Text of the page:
Driving Roundabouts in Iceland
Updated: Dec 3, 2020
If you’re planning to drive in Iceland, you might be interested in finding out more about their rules of the road before you take a seat behind the wheel. And while you might be focused on things like which side of the road Icelanders drive on – the right, if you didn’t know – actually you might be surprised to learn that you should be concerned about something else entirely. In fact, it’s the country’s roundabouts that will potentially cause you the most trouble. Let us explain why.
Follow the rules of the road
So you’ve left the car rental office and are ready to take to the road in Iceland for the holiday of a lifetime. You’re familiar with the speed limit in place on the ring road and in Reykjavik. You’ve heard enough about single lane bridges to know you should exercise extreme caution to avoid a head-on collision with something coming the other way. You understand that the road condition can vary considerably between those notorious mountain F roads and the well-maintained tarmac of the ring road. You even know that driving off-road is illegal in Iceland.
Roundabout rules in Iceland
That means you’re good to go – doesn’t it?
Not quite. Until you’ve got your head around roundabout rules in Iceland and in particular, you’ve learned how to drive on two-lane roundabouts, you shouldn’t set off, at least not in traffic. Many visitors are not familiar with such rules, so you’re not alone if you’re wondering what you missed. Here’s how to do roundabouts in Iceland.
Right of way in Iceland
What keeps the traffic moving in places where there are roundabouts is that drivers all understand who has right of way. If it’s clear who has priority, they filter in and weave out as if in a music-less ballet. In a place where there’s as little traffic as there typically is in Iceland, it should be almost organic, and definitely stress-free. Except that it isn’t, and that’s down to one misunderstood rule of the road.
In Iceland, on a two-lane roundabout, it’s vehicles that occupy the inner lane which has the right of way. Those vehicles in the outer lane must yield.
Think about how it is in your own country for a minute. You see? We’ll bet you that the opposite is true, or you’re rifling through a copy of your highway code to try to find out. In case you’re thinking of checking the Icelandic version, don’t. There’s nothing about the rules of driving on roundabouts except that you’re not allowed to park on one. The right of way thing is more of an accepted convention rather than a law, which is all well and good so long as everyone knows and respects such conventions.
Increased tourism brings its challenges
And therein lies the problem: the noticeable increase in tourism over the last decade has thrown up a few issues, one of which is that Icelandic roundabout traditions don’t marry up with those in other parts of the world. It’s all very well Icelandic driving schools teaching new drivers that they have priority if they’re using the inner lane until the driver of the car next to them was taught elsewhere that the exact opposite is true. Before you know it, one driver has cut the other one up and you’re looking at crumpled wings and dented pride.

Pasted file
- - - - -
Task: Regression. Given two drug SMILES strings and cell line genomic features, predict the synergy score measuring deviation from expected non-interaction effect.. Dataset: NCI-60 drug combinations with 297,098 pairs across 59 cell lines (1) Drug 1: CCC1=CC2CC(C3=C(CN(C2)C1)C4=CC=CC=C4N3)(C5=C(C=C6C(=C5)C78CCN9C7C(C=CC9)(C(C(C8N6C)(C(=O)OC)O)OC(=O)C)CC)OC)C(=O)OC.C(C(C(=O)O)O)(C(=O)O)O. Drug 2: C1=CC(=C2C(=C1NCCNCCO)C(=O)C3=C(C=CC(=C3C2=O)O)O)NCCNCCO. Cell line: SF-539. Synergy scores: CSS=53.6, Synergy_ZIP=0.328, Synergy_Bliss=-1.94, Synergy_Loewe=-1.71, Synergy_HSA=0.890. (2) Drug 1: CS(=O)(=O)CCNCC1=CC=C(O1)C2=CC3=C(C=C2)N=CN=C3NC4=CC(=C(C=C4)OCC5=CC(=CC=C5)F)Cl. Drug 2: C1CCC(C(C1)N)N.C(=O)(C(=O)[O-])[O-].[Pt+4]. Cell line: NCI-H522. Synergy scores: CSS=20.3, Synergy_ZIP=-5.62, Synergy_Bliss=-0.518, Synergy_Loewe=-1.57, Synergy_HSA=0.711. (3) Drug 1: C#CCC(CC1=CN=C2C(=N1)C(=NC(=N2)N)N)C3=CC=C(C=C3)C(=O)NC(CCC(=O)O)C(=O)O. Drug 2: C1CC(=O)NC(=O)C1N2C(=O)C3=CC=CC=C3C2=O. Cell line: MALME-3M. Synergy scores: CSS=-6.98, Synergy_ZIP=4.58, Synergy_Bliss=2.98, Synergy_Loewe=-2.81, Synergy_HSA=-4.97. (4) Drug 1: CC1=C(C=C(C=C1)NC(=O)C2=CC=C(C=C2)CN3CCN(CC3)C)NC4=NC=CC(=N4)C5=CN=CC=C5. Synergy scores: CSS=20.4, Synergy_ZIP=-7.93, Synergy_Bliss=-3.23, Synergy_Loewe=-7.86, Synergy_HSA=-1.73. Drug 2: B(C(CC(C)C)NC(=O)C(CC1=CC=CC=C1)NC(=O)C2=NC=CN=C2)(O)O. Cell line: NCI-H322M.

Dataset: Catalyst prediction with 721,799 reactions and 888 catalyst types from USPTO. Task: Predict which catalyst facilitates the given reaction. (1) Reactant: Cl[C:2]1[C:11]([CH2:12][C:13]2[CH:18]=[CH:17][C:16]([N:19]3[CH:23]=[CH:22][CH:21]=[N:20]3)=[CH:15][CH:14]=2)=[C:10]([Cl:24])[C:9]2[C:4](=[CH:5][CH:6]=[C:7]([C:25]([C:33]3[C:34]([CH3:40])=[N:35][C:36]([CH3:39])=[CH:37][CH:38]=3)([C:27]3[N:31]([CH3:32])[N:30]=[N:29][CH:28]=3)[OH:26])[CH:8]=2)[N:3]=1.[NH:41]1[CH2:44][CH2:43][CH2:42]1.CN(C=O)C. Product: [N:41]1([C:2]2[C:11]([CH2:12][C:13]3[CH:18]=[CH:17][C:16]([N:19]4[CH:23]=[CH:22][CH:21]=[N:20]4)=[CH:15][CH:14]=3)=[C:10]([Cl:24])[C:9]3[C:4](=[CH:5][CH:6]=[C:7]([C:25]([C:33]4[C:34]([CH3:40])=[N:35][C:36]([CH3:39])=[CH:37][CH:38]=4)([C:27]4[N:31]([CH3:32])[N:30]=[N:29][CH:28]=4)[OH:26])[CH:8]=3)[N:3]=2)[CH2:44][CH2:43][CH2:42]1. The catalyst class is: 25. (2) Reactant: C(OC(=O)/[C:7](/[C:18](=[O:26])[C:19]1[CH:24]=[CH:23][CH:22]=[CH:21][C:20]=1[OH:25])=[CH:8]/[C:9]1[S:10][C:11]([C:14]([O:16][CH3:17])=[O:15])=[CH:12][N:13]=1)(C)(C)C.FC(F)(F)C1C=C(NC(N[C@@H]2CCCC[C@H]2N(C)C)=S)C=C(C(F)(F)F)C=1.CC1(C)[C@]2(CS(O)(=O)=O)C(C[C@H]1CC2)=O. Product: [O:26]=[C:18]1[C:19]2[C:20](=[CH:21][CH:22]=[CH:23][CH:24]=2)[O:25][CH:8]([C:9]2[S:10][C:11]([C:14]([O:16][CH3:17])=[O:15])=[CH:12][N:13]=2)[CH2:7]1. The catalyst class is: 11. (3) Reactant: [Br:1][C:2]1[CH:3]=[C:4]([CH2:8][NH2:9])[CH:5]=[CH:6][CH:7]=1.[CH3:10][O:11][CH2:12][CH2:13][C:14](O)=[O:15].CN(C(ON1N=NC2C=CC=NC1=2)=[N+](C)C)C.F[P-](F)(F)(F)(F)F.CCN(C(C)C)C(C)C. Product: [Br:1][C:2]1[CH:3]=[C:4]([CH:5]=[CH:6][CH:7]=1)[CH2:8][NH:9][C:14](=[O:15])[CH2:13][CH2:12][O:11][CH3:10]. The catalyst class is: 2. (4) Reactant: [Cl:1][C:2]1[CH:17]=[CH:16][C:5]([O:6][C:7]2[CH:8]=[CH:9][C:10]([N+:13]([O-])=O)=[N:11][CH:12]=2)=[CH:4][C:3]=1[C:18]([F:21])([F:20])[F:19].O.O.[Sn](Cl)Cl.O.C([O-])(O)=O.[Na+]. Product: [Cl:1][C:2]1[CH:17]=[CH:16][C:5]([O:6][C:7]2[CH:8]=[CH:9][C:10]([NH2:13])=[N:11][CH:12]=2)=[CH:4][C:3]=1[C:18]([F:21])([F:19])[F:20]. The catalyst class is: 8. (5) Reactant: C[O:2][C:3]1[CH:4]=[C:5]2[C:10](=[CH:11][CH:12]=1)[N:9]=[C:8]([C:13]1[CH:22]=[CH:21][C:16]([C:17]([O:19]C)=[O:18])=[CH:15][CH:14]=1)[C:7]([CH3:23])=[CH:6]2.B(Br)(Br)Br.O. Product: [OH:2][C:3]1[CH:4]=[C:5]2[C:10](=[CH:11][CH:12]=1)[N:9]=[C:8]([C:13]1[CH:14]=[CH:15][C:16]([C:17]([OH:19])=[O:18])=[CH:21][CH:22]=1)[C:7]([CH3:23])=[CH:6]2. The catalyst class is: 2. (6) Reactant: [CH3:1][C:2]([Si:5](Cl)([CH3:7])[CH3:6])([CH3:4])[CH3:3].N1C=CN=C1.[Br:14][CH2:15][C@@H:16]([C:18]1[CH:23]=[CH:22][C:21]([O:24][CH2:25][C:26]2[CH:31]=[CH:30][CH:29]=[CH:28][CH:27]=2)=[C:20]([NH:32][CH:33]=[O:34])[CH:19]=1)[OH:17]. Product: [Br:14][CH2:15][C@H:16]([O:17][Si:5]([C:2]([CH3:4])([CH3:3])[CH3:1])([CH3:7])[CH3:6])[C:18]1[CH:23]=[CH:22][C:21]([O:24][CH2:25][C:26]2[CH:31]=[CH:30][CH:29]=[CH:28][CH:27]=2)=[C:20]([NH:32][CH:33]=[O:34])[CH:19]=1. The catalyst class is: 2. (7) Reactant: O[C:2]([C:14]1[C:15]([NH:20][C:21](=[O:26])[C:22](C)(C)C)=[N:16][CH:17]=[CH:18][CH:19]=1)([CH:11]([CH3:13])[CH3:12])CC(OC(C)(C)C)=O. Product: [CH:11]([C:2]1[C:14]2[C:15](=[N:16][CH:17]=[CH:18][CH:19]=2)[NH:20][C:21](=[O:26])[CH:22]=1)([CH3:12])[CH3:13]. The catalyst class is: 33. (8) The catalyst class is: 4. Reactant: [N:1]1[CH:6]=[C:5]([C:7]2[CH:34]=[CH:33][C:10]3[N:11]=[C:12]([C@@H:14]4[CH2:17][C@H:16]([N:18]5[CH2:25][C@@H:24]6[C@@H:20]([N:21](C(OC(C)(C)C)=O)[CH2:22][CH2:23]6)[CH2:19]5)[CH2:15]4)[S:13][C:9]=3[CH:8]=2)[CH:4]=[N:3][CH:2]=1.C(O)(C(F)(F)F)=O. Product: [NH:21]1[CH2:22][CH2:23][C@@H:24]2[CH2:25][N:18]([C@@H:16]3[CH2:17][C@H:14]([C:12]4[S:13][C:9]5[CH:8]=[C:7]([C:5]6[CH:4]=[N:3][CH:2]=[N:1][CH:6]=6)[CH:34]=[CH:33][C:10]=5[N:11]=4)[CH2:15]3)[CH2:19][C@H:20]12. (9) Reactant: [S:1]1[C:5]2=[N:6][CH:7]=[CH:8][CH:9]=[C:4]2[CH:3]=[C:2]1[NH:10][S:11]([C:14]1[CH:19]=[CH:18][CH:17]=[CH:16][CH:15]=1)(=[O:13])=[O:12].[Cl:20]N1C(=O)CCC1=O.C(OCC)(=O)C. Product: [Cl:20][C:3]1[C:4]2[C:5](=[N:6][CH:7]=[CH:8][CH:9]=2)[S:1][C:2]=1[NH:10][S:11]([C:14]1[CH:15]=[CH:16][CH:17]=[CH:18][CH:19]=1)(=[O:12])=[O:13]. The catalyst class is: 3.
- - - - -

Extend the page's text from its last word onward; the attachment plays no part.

Such a difference in everyday practice, regardless of whether it’s actually law or not, is giving rise to problems. Though fatal accidents are still incredibly rare in a small country such as Iceland, there has been an increasing number of less serious accidents that can be attributed to such contradictory practice. Of course, it’s easy to say that all drivers must follow the rules and conventions of the country they’re driving in, but they have to know what those are first.
A study by the Icelandic Road and Coastal Administration of accidents that happened on roundabouts from 2011 to 2015 found that almost a quarter of them involved foreign drivers. That’s a disproportionately high figure when compared to the number of renters versus locals. And the figure is even more worrying when you look at junctions frequented by tourists. For instance, at the roundabout where the ring road meets the road to Thingvellir, that figure rises to almost two-thirds.
Roundabouts in Iceland - A headache for the future?
There’s a growing debate about what could be done to make Icelandic roundabouts safer. One solution is to improve communication with would-be renters and ensure that car rental agencies in Iceland inform drivers that they’ll need to alter their behavior at the country’s roundabouts.
Another, perhaps more controversially, suggests that it should be Icelandic drivers that change, to bring the country into line with the rest of the world. Those advocating such a drastic change of policy argue that it would be easier to retrain a population of 300,000 people – and those same people would find it easier to drive abroad when they take their own holidays. In the future, it’s also likely to prove a headache for those wishing to introduce self-driving cars, as they’d need to be reprogrammed to take into account the alternate convention.
That said, this still shouldn’t give would-be renters cause for alarm. The volume of traffic and accident rate in Iceland is much lower than it is in many of the places the tourists are coming from. Driving in Iceland is statistically safer than in many countries of the world – and especially for readers of this blog who’ll now know where to be particularly vigilant.